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It a Grand so its NOT going to be a 4 cylinder. An "Expresso" is going to be a 3.3/3.8L.

Besides the diagnostics is nearly identical for all of the V6's 3.0L included weather it is fuel, spark etc.....
 

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It a Grand so its NOT going to be a 4 cylinder. An "Expresso" is going to be a 3.3/3.8L. ....
Good point. I missed the "Grand" and never heard of "Expresso".
I agree w/ the posts on bad crank sensor (or wiring) or similarly a flexplate issue (crank sensor "toner ring" is welded on). A bad crank signal will not normally flag a code because the PCM relies on that to know the engine is running (and thus spark at correct times). I don't think a distributor-less ignition with "wasted spark" (coil pack w/ 3 coils in V-6) like our vans (2.4L, 3.3L, 3.8L) needs the cam signal to spark since it fires on every TDC stroke (needed or not). I have heard mixed stories on that. I think the purpose of the cam sensor is for sequential (timed) fuel injection. However, both share the same 8 V supply for their Hall-effect sensor, so either can draw down the other. When I had a similar problem in my 2002 3.8L, going thru the whole wire harness (pulled it down below car on ramps and opened up) fixed it, but I don't know exactly why. It did appear that the 8 V supply wire also went to a box behind the left inner fender (ABS?) and I wiggled those connectors and harness. Several years ago and hasn't missed a beat since, other than a bad coil pack.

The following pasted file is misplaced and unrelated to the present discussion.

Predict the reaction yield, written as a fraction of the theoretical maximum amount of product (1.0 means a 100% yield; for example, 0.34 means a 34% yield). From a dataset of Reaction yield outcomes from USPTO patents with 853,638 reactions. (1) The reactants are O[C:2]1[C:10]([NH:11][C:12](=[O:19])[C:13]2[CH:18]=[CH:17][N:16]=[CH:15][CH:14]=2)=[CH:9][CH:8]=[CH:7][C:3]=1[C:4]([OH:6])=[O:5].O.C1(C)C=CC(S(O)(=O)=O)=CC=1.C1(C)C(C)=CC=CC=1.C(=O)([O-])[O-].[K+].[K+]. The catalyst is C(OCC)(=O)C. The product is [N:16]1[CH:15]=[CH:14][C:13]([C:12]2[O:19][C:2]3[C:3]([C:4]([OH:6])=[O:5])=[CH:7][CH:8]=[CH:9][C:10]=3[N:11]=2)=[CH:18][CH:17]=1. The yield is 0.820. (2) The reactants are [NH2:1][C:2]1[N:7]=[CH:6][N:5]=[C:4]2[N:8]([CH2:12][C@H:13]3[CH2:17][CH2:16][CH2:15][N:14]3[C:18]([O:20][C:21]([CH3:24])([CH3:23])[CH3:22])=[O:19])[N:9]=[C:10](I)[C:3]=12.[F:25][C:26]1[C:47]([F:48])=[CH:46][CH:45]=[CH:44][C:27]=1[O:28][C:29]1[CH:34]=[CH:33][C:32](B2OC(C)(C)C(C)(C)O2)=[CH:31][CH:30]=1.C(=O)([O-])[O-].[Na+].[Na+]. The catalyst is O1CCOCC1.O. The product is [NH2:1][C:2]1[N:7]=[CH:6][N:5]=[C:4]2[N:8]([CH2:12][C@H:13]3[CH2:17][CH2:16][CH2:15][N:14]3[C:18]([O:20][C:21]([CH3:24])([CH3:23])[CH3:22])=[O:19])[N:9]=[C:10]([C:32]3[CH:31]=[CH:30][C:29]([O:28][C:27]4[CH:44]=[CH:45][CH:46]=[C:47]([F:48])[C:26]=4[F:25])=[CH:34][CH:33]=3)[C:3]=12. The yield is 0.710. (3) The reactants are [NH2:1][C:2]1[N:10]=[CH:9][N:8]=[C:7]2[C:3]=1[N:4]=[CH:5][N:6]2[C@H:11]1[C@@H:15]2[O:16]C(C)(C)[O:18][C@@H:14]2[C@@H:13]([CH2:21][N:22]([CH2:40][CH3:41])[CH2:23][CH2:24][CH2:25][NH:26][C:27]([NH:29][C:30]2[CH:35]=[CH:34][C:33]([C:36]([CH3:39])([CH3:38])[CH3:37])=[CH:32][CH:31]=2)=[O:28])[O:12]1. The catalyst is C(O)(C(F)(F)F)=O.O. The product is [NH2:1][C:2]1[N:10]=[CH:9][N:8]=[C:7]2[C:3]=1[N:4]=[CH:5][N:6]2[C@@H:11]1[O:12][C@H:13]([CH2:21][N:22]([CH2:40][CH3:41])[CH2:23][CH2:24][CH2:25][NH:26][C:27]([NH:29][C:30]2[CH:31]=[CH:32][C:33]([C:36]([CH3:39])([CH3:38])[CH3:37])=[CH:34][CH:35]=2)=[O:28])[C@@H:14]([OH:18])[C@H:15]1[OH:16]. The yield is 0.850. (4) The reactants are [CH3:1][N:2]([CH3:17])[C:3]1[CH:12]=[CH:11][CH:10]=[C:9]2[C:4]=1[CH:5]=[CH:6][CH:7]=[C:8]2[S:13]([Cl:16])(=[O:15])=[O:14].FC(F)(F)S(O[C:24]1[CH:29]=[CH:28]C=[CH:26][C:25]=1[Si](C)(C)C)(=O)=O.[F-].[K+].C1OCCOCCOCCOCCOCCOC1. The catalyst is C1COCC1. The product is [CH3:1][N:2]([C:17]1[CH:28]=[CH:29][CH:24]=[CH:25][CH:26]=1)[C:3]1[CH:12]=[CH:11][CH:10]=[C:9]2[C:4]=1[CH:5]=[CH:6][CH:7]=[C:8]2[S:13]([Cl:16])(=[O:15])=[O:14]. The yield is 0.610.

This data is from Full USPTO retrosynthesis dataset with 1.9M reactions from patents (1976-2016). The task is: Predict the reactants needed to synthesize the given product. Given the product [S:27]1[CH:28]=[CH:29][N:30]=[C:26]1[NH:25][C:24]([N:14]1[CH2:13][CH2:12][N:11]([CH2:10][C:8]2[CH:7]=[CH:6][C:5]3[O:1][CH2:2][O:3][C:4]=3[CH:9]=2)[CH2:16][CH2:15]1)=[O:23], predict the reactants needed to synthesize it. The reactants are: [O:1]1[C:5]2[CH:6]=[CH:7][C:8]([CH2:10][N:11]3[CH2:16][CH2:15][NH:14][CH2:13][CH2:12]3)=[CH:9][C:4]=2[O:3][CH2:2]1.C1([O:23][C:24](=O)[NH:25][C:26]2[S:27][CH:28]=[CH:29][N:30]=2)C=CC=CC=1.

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Up thur 2003 the 3.3/3.8 engines in the vans need the cam and the crank sensors both operating for the engine to start and run. Lose either one and the engine stalls.
Starting in 2004 with the NGC (PCM) the engine will start and run with just one or the other.

The Chrysler 4 cylinder engines for the most part will run with just the crank sensor, even the early ones.
 

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The crank sensor is used to tell the ecm the position of #1 cylinder. once the ecm locks on and fires the # 1 cylinder the crank sensor is no longer needed because it starts a sequence of firing order and this is where the cam sensor comes into play. the crank sensor says when to fire and the cam sensor says what to fire. if you were to unplug the crank sensor once the engine is running the ecm wouldn't know it because it doesn't look at it again till you start the engine again. i started working on mopar back in the early 80's and have gone to school for training on these vehicles. i am not here to argue or debate i am here to try and help and repairing something over the computer is a challenge at best. as far as the service engine soon light is concerned if it comes on the ecm has detected a fault. i don't care if people say it runs perfectly there is a problem period. an engine that misfires puts unburned gas in the exhaust and this is bad for the catalytic converter. obd 1 didn't have the ability to detect misfires at highway speeds and as a result raised the level of bad gasses that comes out. obd II on the other hand is one big tattle tail it reports the slightest fault's. I have repaired electronics sense i was 11 years old and have a working knowledge of how things work and i can tell you this electricity will follow the path of least resistance and bad grounds are the number one problem in cars today and with more and more sophisticated electronics grounds are going to get worse.

Hope this helps somebody.
 

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Locate the crank sensor. normally on the drivers side in the bell housing on the transmission.